“Much like the housing, job, and retail markets,” writes Zachary Lewis in Friday’s (12/11) Plain Dealer, “the Cleveland Orchestra is suffering at the hands of the recessionary economy. On Friday, the institution is set to release its annual report for fiscal 2009, a document detailing the institution’s darkening financial situation in several key categories. The orchestra will report its first deficit since 2005, a shortfall of $2 million, on a budget of $43.7 million. That figure itself was trimmed mid-year in response to the worsening financial picture, from $44.6 million. The deficit comes despite an injection of nearly $2.3 million from special bridge funds raised as part of the orchestra’s five-year turnaround plan, now in its final year. … More dramatic were losses sustained by the orchestra’s investments. Over the course of the year, the endowment declined in value by more than $27 million, from $124.4 million to $97.2 million. The fund was worth $142 million as recently as 2007. Ticket sales and revenue from other local activities also declined, by 5 percent, from $12.5 million to $11.9 million. Meanwhile, giving by corporations and foundations dropped from $4.9 million to $3.8 million."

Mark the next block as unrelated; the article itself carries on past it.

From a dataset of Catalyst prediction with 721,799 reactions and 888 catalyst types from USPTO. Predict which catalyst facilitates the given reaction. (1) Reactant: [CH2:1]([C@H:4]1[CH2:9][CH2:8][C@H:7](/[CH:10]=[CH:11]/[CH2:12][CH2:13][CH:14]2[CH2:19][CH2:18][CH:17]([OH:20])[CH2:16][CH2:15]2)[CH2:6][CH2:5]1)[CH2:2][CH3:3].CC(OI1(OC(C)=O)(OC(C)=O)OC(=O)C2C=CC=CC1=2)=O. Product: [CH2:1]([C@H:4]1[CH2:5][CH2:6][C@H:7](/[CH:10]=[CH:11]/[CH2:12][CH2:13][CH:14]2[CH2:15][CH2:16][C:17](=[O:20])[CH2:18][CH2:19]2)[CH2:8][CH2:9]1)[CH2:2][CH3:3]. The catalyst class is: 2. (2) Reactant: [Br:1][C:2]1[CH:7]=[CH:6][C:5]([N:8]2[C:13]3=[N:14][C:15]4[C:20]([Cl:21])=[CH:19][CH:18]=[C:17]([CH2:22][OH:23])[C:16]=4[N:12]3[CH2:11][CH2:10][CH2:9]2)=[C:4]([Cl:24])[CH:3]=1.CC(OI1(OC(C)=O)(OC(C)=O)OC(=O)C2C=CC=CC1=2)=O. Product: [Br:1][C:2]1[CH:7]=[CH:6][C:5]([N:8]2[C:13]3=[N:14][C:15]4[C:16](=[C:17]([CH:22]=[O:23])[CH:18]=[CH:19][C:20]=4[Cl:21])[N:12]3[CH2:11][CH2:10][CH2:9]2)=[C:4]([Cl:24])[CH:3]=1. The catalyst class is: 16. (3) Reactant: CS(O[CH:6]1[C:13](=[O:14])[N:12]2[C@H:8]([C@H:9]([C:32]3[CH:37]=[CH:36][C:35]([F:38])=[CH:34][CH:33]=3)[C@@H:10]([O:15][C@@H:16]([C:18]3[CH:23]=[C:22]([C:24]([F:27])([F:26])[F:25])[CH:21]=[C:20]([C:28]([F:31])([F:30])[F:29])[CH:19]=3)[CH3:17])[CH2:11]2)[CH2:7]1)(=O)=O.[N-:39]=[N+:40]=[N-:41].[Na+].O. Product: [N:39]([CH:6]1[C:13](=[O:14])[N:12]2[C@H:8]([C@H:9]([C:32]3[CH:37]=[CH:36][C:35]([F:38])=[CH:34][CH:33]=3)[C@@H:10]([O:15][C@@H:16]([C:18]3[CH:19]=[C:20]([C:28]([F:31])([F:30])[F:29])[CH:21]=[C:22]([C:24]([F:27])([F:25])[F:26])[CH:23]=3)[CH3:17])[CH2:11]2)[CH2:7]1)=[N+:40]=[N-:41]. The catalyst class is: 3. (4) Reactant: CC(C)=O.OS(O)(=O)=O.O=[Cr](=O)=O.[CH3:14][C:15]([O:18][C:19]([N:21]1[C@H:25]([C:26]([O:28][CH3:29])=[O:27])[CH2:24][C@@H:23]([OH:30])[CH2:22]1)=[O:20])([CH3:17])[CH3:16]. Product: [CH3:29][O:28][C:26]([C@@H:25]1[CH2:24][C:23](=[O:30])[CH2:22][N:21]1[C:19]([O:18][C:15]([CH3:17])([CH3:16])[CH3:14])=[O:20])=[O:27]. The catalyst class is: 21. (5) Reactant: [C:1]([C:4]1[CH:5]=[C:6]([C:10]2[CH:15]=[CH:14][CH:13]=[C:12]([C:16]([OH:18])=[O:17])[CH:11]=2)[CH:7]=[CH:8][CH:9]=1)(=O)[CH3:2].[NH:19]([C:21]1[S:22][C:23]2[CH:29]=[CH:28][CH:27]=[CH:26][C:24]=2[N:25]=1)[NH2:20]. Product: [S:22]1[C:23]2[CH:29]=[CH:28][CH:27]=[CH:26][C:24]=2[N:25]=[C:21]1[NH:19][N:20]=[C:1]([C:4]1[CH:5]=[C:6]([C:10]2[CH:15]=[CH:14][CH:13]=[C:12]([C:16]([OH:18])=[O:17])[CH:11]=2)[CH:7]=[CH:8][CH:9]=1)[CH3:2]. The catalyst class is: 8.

Photo by Roger Mastroianni
Posted December 14, 2009